New Advice For Treating Fever In Children

Ruzanna Harutyunyan's picture

Ibuprofen reduces a child's temperature faster and for longer than paracetamol, in the first four hours a child has a fever. If the fever persists, then children should be given ibuprofen plus paracetamol, according to a study published today online at

The work was carried out by the University of Bristol and the University of the West of England, with support from the NHS in Bristol. The children in the study were recruited from 35 Bristol primary care sites, thanks to help from the local media in Bristol.

The research shows that giving ibuprofen to children under six reduced the amount of time they spent with fever in the first four hours by 40 minutes, compared with giving paracetamol.

When both medicines were alternated over a 24-hour period, children spent nearly 4.5 hours less time with fever, compared with giving paracetamol on its own, and 2.5 hours less time with fever, when compared with giving ibuprofen on its own.

In light of this evidence the authors say that national guidelines, which caution that the medicines should not be used in combination, should be reviewed. These guidelines were published last year by the National Institute for Health and Clinical Excellence (NICE).


Dr Alastair Hay, a Senior Lecturer at Bristol University's Department of Community-based Medicine and a local GP, said: “Advice given to parents regarding which medicine to use can be confusing, especially at a time when they are worried about their child. Our NHS-funded 'PITCH' fever study set out to investigate the most effective medicine for children unwell with a fever – paracetamol, ibuprofen, or both.

“If symptoms persist despite ibuprofen, then alternating both medicines is probably superior to using either medicine alone, but if two medicines are used, parents need to be careful to avoid accidentally giving too much.”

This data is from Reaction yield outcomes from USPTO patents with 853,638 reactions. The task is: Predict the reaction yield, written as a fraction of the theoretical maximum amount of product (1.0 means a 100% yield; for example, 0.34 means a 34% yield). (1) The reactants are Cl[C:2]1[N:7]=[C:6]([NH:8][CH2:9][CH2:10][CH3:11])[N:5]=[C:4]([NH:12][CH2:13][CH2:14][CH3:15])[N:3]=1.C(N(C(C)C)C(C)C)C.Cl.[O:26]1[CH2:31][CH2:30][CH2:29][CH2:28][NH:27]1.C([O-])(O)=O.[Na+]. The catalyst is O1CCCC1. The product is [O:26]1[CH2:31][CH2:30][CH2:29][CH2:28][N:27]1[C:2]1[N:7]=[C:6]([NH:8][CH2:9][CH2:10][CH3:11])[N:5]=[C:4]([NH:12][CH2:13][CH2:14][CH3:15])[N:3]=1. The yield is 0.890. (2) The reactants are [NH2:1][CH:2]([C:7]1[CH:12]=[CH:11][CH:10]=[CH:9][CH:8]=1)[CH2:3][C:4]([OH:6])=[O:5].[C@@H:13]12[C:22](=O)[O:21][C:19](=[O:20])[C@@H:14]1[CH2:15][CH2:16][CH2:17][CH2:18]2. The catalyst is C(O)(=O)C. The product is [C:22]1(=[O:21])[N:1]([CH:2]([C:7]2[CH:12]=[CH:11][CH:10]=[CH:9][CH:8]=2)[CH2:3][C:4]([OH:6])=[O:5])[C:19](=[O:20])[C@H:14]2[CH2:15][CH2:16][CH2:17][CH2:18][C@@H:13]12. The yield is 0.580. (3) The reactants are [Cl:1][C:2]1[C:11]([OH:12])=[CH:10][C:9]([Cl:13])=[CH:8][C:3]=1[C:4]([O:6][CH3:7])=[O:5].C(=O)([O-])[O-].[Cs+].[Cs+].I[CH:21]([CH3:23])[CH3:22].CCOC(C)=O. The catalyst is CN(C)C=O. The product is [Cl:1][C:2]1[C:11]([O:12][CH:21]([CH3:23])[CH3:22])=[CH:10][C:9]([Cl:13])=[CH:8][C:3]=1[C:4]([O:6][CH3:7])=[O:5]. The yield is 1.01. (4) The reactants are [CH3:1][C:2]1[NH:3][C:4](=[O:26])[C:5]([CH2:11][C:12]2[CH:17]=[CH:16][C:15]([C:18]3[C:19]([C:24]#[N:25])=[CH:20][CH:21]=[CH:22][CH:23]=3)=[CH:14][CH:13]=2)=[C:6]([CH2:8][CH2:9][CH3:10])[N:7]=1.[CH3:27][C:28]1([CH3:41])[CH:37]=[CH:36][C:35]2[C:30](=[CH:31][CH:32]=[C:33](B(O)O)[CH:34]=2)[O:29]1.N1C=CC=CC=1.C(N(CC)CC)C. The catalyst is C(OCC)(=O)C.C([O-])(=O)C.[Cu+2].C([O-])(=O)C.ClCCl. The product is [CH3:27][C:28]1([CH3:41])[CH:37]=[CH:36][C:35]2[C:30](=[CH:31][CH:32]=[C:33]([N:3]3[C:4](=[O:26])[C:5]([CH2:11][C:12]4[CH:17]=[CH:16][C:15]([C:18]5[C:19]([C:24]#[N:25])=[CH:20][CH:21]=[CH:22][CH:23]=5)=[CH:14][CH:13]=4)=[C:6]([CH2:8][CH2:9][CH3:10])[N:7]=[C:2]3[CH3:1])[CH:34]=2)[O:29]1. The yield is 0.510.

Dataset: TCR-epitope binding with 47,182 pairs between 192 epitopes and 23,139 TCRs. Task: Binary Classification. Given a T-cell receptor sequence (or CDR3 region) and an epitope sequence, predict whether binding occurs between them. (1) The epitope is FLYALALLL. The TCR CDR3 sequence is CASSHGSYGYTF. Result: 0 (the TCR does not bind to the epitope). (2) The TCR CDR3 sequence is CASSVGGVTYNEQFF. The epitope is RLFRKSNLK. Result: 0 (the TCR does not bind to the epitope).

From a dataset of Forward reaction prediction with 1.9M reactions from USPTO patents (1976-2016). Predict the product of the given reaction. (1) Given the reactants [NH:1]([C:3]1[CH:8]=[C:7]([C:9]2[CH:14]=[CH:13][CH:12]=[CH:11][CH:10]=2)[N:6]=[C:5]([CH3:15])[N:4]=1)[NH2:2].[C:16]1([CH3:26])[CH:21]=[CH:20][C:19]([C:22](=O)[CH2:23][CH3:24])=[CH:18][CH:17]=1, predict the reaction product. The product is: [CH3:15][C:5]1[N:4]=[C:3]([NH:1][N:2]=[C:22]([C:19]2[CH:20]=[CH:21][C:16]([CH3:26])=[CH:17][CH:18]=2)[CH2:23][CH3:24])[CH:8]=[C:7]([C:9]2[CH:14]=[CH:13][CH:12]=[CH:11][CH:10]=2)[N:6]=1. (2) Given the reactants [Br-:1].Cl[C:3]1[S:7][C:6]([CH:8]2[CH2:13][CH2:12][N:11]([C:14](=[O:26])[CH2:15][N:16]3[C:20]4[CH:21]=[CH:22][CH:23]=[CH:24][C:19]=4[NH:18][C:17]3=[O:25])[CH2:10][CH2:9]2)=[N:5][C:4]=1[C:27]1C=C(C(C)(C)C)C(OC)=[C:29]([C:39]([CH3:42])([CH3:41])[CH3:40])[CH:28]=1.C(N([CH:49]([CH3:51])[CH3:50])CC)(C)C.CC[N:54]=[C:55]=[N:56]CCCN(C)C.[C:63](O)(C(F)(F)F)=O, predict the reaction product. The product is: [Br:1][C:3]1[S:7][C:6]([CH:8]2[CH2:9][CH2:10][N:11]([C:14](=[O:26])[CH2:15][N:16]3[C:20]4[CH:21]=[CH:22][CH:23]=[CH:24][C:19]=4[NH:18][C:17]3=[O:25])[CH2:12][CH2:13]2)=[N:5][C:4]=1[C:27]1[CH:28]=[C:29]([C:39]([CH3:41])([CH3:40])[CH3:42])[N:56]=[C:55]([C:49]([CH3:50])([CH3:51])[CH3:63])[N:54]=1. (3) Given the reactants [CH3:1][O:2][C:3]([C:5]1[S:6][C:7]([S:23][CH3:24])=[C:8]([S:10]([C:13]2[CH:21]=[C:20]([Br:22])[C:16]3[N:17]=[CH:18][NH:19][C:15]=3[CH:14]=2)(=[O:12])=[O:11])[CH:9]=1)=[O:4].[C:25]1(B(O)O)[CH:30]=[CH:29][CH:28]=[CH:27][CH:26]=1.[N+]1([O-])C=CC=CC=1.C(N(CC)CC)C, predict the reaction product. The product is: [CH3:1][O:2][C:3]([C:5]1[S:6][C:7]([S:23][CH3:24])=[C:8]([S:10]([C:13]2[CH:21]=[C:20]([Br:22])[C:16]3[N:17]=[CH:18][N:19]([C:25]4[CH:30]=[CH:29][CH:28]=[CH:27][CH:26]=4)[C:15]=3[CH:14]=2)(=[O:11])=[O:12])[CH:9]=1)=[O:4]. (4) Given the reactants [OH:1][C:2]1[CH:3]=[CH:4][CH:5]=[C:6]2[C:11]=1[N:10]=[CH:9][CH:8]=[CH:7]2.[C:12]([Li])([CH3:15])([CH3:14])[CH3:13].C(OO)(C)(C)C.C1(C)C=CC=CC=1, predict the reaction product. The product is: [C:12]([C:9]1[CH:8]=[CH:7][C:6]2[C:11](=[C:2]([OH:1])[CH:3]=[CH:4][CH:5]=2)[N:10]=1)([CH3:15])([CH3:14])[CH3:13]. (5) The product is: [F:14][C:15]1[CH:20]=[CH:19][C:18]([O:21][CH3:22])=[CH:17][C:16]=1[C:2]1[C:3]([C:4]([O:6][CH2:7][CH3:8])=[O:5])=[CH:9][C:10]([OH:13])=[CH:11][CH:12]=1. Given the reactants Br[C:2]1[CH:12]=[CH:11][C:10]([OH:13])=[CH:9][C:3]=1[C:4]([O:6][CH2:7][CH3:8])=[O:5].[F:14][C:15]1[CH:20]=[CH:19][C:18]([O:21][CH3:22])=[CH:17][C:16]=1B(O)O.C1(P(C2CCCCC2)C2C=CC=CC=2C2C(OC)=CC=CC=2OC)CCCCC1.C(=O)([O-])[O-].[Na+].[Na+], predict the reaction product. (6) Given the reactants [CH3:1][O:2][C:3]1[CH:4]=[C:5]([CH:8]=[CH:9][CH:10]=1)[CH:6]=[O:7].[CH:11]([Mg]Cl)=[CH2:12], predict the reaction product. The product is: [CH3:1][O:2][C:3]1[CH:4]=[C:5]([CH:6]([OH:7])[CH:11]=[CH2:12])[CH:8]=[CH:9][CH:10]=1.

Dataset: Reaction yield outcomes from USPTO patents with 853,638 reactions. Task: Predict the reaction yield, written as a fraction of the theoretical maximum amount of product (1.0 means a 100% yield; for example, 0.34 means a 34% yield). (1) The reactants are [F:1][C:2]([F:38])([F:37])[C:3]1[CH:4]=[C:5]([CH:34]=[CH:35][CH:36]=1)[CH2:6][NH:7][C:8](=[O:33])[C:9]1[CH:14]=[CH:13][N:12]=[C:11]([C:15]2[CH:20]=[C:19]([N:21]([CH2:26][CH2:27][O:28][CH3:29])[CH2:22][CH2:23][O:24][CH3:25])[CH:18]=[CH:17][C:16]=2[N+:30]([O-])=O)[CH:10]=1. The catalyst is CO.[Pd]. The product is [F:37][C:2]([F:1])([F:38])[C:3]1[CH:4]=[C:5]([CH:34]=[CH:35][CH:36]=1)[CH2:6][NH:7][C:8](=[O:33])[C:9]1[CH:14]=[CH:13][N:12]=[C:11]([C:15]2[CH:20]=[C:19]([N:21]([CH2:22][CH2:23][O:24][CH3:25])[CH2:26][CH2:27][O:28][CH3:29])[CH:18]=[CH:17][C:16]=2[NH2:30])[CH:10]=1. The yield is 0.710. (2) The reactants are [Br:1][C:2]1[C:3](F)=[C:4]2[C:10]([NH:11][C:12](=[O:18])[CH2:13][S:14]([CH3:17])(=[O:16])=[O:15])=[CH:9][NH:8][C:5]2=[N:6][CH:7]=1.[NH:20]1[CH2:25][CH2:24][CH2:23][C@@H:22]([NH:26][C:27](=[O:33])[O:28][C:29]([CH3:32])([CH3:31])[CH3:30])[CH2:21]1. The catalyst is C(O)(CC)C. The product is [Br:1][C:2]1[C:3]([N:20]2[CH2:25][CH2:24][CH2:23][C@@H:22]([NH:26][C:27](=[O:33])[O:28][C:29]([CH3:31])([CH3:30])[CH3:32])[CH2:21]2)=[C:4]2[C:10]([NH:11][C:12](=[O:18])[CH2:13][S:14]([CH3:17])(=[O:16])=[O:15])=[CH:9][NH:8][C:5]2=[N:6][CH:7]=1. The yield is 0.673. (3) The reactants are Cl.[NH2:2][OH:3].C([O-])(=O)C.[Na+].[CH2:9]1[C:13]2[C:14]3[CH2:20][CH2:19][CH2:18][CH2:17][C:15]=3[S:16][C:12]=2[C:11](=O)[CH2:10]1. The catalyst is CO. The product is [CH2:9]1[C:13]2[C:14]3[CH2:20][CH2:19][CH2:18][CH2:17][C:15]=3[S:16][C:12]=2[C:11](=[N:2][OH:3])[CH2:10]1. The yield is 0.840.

A team of researchers from the University of Bristol and the University of the West of England, recruited 156 children aged between six months and six years old who had a temperature between 37.8 and 41 degrees centigrade, due to an illness that could be managed at home. Children were randomised to receive either paracetamol plus ibuprofen, just paracetamol, or just ibuprofen.

Using two medicines does not appear to cost parents or the NHS any more than using one medicine. The results also show that using both medicines may also be the least expensive option for parents – because they took less time off work, and for the NHS – because of fewer GP visits.

Dr Hay added: “Children with a high temperature should be lightly dressed and given plenty to drink. When parents or healthcare professionals wish to use medicines to help relieve symptoms, ibuprofen is the most effective in the first 4 hours. If more sustained symptom control over a 24-hour period is wanted, giving both medicines alternately is better than giving one on its own.

“However, parents should keep a careful record of when doses are given to avoid accidentally giving too much. If a parent is concerned about the underlying cause for their child's fever, they should seek medical advice. I am very grateful to the parents, children and local doctors and nurses who supported the study and hope that they will help us with future studies.”